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The seven mashkim are blood, water, milk, honey, wine, oil, and dew. What is the difference between water and dew? Isn't dew a type of water?

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I'm wondering why it is different halachikly. –  shlomo May 2 '10 at 17:16

3 Answers 3

Yerushalmi Terumot 11:2 states:

רבי יוחנן בשם ר"ש בן יוחאי אם יאמר לך אדם שמנה משקין הן אמור לו הרי טל ומים מין אחד הן ומנו אותן חכמים שנים:‏
Rabbi Yochanan [said] in the name of R Shimon ben Yochai: if someone tells you there are 8 liquids [which can cause fruit to be susceptible to impurity], tell him that dew and water which are one thing, yet the Sages counted them as two.

His answer seems to be that they are the same thing, but they were listed seperately to emphasize the completeness of the listing, lest someone think that something which is not on the list but is similar (such as date honey) should really be included.

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There is water from rainfall and wells, and then there is water that has condensed from vapor in the air. The former is one kind of water, and the latter is a different kind, halachically speaking. The fact that they are chemically identical doesn't make them halachically identical.

For example, if one were to synthesize grape juice using chemicals and proteins, it would not be halachically considered wine. You couldn't make kiddush on it. See Ritva Pesachim 24b on Ta'am K'Ikar and Steipler's essay there, where a similar concept is explained regarding the taste of prohibited food. There are similar discussions regarding the cow that was created magically (Sanhedrin) or other meats occurring non-naturally, whether it is halachically meat, although chemically the two are identical.

A better question would be (and maybe this is what you meant), why is dew that condensed from water vapor in the air, different from rain which also condensed from water vapor in the air?

One could also ask, why is water from wells different from rain (as is obvious from laws of Mikvaos), isn't rainfall the original source of all well-water?

Once again, the answer is separating the halachic from the scientific. Halachah will consider well water different from rain water, and dew from rain, despite the fact that scientifically all water went through the same chemical process of vaporization and condensation.

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Your answer isn't saying much without a Nafka Mina. –  Double AA Apr 22 '12 at 7:23
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"Difference"=Nakfa Minah. He asked how they were different and you just said 'because they are'. I can also claim that any two grains of barley in my cholent have different halachik statuses (and maybe they do, eg one is chodosh) but until I explain why they are different, or what the difference is, I haven't said anything meaningful. I don't think anyone doubts that scientifically identical things can have different statuses (eg again, chodosh); the question is, what is a scientific or halachik distinction between water and dew? –  Double AA May 3 '12 at 18:04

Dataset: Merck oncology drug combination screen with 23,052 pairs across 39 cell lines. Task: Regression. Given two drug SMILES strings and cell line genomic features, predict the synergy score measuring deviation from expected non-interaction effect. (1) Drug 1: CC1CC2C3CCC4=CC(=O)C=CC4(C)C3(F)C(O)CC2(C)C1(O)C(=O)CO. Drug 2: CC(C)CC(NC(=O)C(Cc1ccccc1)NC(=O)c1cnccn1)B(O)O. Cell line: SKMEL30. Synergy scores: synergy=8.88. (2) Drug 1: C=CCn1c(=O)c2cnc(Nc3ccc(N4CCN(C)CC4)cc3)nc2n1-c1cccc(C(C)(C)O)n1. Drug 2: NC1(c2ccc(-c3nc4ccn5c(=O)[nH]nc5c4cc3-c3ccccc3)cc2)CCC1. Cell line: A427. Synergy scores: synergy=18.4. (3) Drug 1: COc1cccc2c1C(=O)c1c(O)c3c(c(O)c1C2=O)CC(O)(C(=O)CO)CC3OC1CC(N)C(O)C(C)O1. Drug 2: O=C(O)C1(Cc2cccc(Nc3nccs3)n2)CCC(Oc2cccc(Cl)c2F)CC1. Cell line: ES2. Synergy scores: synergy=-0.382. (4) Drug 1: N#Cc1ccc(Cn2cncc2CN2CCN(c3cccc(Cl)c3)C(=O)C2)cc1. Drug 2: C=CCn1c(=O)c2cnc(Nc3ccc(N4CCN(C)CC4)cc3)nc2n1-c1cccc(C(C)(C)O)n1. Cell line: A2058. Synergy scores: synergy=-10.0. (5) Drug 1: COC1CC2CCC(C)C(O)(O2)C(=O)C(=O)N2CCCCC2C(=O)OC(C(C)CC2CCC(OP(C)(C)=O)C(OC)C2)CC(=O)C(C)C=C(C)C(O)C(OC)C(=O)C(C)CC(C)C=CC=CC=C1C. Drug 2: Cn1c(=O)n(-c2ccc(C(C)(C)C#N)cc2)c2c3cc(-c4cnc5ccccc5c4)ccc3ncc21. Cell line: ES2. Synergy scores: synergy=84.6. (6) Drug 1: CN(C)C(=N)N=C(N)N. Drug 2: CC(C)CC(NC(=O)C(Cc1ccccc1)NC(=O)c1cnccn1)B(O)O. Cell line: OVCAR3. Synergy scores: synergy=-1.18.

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With respect to the halachic status of Mashkin, there is no difference between any of the seven listed Mashkin. The list is to inform us which fluids in existence constitute an halachic Mashke. –  Barry May 4 '12 at 16:25
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Sure there is: wine is hagafen and blood is an issur karet. He's not asking if they machshir in different ways; he's asking why the mishna needed to list dew if it already listed water. You answer that they are different, and proceed to show no way in which they are! Why should anyone believe you? You have not shown that they are different; you just state it. If you can find any case where dew has a different status than water, then you make a valid point. Until then, this post is not an answer. –  Double AA May 4 '12 at 16:52
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Don't understand what is so difficult. If the Tana wouldn't inform us that dew is a Mashke, we simply would not have known that it was, since it is a distinct fluid from water. Why need there be a nafka mina in some other area of halacha? Confused about your confusion. –  Barry May 7 '12 at 17:18

True, but it's not visible beforehand like water. If dew weren't listed separately, we might think that it doesn't count, because it just condensed from the air rather than actually "falling" on the food.

Besides, even water (or the other liquids) don't always make the food they touch muchshar (susceptible to tum'ah). Much of Maseches Machshirin discusses cases where water falls off something "shelo leratzon" (as an unintended side-effect of some other activity - one example is shaking a tree to knock off fruit, and meanwhile shaking water off it too), and if that water touches food, then that food still can't become tamei.

So the point of listing dew separately may be to inform us that even though it comes onto the food without human intervention (and, as above, seemingly from nowhere), yet as long as you wanted it to happen (e.g., you left fruit outside intending for it to become dewy so it'll stay fresh), then it is now muchshar.

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Is this your own idea? –  Double AA Nov 12 '13 at 4:53

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